I just wanted to get this down, because, it’s a memory that counts.
I was tucking Bill up in bed on Sunday night, Bill. It was warm, and it was late. We’d been to visit Mark’s family in Preston. And we’d gotten back way past bedtime. I’d tucked Bill up in bed in a rush, because, well, it was late, I was panicked, I had things to do and I really wanted an early night.
So I gave him a quick kiss and a cuddle and I closed the door. And I did the usual thing of dashing around before bedtime, preparing for the week ahead.
Eventually, I climbed the stairs and stood, facing his door. A white door, in need of repainting, with a little Peter Rabbit plaque that spelled out: “William’s Room.”
It hadn’t been long. But I always check him again before I go to bed, to make sure my world hadn’t been snatched from me as he slept, and even though 15 minutes had passed quickly, I couldn’t resist a peek.
I opened the squeaky door, and I peered round, expecting to see a rosy-cheeked little boy with a flushed complexion and a sweaty brow. And instead, I saw this little boy, one arm around his teddy, clutching his covers, nightlight on, and he just beamed.
“Oh hi Mama! Mama? Can I have a hug?”
I walked over and grinned. I could tell that he was so very pleased to see me. He smiled his biggest smile and his eyes seemed to smile at me too – they just lit-up. He pulled me towards him, arms tight around my neck and he said, simply:
“I missed you Mama.”
And I pulled back and kissed your nose. And I replied: “But I’m right here baby boy.”
“But I missed you.”
“I missed you too baby.”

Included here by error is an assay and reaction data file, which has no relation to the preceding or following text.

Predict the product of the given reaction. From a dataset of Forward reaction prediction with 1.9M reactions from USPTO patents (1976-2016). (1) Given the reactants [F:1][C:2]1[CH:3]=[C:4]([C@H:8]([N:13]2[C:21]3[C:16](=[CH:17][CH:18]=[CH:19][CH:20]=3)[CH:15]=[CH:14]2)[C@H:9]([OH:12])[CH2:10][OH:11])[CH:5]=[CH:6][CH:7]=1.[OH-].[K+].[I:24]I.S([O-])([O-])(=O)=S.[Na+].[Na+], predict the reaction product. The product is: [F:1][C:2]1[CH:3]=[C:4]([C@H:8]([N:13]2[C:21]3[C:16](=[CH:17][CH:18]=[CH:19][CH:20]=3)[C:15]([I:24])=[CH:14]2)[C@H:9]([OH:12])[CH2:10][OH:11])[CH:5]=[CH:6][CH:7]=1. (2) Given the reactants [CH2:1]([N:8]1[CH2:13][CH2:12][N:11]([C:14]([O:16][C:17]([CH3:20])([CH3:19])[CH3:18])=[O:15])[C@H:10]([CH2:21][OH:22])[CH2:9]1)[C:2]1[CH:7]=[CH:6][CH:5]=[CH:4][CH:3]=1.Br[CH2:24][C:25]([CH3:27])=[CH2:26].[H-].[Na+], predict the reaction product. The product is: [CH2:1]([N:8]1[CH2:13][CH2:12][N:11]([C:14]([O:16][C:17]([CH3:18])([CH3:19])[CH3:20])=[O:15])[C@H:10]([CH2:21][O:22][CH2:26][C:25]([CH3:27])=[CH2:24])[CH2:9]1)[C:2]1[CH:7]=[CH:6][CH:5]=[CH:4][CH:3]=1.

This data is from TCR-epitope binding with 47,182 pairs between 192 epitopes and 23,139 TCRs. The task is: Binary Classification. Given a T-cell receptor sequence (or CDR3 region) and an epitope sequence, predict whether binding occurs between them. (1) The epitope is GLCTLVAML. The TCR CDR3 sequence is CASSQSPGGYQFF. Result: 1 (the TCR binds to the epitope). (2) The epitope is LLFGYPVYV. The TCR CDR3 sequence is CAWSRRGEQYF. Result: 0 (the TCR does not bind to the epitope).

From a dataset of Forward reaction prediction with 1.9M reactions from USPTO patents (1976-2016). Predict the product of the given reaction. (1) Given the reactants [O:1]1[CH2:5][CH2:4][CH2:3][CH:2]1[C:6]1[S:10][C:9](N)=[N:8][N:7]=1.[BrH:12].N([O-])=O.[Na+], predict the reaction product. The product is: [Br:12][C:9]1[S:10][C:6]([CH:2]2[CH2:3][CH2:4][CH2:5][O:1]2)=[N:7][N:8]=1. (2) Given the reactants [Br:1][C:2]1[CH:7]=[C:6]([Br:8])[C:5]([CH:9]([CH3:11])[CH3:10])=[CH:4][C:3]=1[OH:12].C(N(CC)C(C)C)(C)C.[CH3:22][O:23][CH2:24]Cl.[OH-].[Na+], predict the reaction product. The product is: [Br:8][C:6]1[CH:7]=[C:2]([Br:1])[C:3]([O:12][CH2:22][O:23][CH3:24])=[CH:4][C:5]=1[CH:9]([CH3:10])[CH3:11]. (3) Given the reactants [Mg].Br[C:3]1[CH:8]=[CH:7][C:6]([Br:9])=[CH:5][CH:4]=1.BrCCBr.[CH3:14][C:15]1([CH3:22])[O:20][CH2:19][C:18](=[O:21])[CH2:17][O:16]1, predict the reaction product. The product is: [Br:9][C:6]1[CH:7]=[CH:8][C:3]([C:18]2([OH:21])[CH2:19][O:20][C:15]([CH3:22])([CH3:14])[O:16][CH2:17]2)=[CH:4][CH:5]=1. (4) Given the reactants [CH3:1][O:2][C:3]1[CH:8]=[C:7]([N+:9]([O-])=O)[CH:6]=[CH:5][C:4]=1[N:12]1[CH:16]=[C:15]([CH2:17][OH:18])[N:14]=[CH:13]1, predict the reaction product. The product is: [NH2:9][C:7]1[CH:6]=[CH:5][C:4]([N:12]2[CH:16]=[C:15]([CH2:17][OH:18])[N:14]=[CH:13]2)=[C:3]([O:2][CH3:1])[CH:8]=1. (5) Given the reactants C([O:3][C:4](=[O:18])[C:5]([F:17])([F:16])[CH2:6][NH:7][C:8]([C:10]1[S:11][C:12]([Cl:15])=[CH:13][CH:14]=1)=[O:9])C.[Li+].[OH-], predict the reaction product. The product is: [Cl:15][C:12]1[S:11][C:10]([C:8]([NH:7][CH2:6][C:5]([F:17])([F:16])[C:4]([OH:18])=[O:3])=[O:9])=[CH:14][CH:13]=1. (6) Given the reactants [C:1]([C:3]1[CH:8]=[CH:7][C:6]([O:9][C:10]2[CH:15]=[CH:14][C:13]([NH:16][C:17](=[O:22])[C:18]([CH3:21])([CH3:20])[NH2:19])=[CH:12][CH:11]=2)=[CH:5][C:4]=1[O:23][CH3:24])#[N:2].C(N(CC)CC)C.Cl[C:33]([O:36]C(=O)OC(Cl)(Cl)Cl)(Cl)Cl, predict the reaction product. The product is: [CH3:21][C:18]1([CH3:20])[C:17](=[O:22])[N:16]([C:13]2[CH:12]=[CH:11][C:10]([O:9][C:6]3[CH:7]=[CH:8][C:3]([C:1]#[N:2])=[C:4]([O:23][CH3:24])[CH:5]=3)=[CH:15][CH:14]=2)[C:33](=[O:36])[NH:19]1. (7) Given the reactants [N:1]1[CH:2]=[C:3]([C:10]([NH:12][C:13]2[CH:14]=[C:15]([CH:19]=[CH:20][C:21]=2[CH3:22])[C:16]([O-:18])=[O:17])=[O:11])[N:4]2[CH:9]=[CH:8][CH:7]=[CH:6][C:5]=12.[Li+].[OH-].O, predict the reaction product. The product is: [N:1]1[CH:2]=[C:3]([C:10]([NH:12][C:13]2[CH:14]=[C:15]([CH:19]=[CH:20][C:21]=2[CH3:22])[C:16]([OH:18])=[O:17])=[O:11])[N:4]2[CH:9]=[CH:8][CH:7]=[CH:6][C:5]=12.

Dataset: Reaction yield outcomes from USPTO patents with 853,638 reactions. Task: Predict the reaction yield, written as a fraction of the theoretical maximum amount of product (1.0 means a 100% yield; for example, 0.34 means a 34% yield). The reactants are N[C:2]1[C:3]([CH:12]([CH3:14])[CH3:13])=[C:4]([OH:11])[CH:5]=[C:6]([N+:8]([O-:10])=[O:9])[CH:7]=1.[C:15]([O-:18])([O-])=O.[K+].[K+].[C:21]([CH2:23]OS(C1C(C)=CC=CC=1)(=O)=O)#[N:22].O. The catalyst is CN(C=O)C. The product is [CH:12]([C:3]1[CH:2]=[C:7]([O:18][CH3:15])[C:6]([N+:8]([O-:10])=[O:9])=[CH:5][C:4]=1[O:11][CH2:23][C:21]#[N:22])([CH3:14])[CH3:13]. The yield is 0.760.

“I missed you Mama. And I love you.”
“I love you too.”
And then, quietly, he looked up at me, eyes shining, full of love, the look of love that you don’t get from anyone else.
“You’re my mummy.”
And I pulled him into a tight hug, as my eyes welled-up, and my throat grew a lump that made it hard for me to do anything but breathe in deep breaths.
My little boy has always called me Mama. From the very first instance, trying to sound out the letter ‘M’ in his mouth, trying to form a word. A word that became my name.
He knows my name is Charlotte. But I am known as Mama.
And while that’s a name any woman would be proud of, it was nice to hear him say ‘Mummy’. I am a mother who feels like she has to wait in line to play the role she wants to play sometimes.
I share my place as an important woman in Bill’s life with my own mother, and a person I have only met once.
I feel like there is a lot I want to do for him. I want him to know how much he is loved. But by me. I love him more than I could ever get across through words, and words are a familiar territory for me.
I don’t think I get things right. I try. I really do. But I can’t seem to do everything all the time. I don’t want to mow my overgrown lawn and be house proud, because I’d rather be with my son and talk to him. Sometimes I forget his nursery bag, but it’s only because I have been concentrating too hard on the brief moment I get with him,, talking to him, and being patient, before I drop him off in someone else’s care.
It’s a challenge sometimes. To be this way. At least it is for me. It’s not about a grass-is-greener approach, or that I’d feel differently if I had to stay at home with him each day. It’s a ‘me’ approach. It’s a personal battle all my own.
So in that moment, when he told me who I was, I realised that I don’t quite have to justify myself. I am his mummy.
It was all that certification I needed.